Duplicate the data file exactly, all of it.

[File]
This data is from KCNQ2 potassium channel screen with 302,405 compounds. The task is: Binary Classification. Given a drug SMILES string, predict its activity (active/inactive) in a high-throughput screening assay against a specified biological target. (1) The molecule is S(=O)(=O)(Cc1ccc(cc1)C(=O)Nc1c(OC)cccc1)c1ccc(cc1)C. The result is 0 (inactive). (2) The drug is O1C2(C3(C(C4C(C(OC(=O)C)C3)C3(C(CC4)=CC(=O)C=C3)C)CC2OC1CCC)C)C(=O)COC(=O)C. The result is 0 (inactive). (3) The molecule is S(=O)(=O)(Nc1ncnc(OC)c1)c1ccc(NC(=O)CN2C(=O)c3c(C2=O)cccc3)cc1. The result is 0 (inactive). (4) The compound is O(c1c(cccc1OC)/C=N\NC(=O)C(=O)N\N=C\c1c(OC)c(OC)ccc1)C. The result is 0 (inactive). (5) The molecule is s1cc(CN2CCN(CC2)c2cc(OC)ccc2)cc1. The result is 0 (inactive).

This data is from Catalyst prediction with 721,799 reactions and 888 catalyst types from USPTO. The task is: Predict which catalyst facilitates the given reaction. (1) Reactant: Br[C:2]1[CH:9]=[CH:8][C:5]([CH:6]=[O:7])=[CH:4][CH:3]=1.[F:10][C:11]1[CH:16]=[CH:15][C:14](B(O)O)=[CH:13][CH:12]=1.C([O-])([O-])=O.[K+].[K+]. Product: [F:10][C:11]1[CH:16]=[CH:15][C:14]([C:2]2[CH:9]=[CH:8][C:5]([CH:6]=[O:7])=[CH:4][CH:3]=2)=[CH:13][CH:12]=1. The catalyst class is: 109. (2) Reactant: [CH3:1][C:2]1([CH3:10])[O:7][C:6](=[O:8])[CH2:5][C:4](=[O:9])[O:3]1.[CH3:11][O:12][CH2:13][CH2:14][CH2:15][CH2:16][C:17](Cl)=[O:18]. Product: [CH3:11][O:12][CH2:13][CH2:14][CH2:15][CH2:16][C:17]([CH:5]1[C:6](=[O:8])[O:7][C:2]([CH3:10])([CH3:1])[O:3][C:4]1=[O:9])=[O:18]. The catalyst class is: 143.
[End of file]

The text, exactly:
This data is from KCNQ2 potassium channel screen with 302,405 compounds. The task is: Binary Classification. Given a drug SMILES string, predict its activity (active/inactive) in a high-throughput screening assay against a specified biological target. (1) The molecule is S(=O)(=O)(Cc1ccc(cc1)C(=O)Nc1c(OC)cccc1)c1ccc(cc1)C. The result is 0 (inactive). (2) The drug is O1C2(C3(C(C4C(C(OC(=O)C)C3)C3(C(CC4)=CC(=O)C=C3)C)CC2OC1CCC)C)C(=O)COC(=O)C. The result is 0 (inactive). (3) The molecule is S(=O)(=O)(Nc1ncnc(OC)c1)c1ccc(NC(=O)CN2C(=O)c3c(C2=O)cccc3)cc1. The result is 0 (inactive). (4) The compound is O(c1c(cccc1OC)/C=N\NC(=O)C(=O)N\N=C\c1c(OC)c(OC)ccc1)C. The result is 0 (inactive). (5) The molecule is s1cc(CN2CCN(CC2)c2cc(OC)ccc2)cc1. The result is 0 (inactive).

This data is from Catalyst prediction with 721,799 reactions and 888 catalyst types from USPTO. The task is: Predict which catalyst facilitates the given reaction. (1) Reactant: Br[C:2]1[CH:9]=[CH:8][C:5]([CH:6]=[O:7])=[CH:4][CH:3]=1.[F:10][C:11]1[CH:16]=[CH:15][C:14](B(O)O)=[CH:13][CH:12]=1.C([O-])([O-])=O.[K+].[K+]. Product: [F:10][C:11]1[CH:16]=[CH:15][C:14]([C:2]2[CH:9]=[CH:8][C:5]([CH:6]=[O:7])=[CH:4][CH:3]=2)=[CH:13][CH:12]=1. The catalyst class is: 109. (2) Reactant: [CH3:1][C:2]1([CH3:10])[O:7][C:6](=[O:8])[CH2:5][C:4](=[O:9])[O:3]1.[CH3:11][O:12][CH2:13][CH2:14][CH2:15][CH2:16][C:17](Cl)=[O:18]. Product: [CH3:11][O:12][CH2:13][CH2:14][CH2:15][CH2:16][C:17]([CH:5]1[C:6](=[O:8])[O:7][C:2]([CH3:10])([CH3:1])[O:3][C:4]1=[O:9])=[O:18]. The catalyst class is: 143.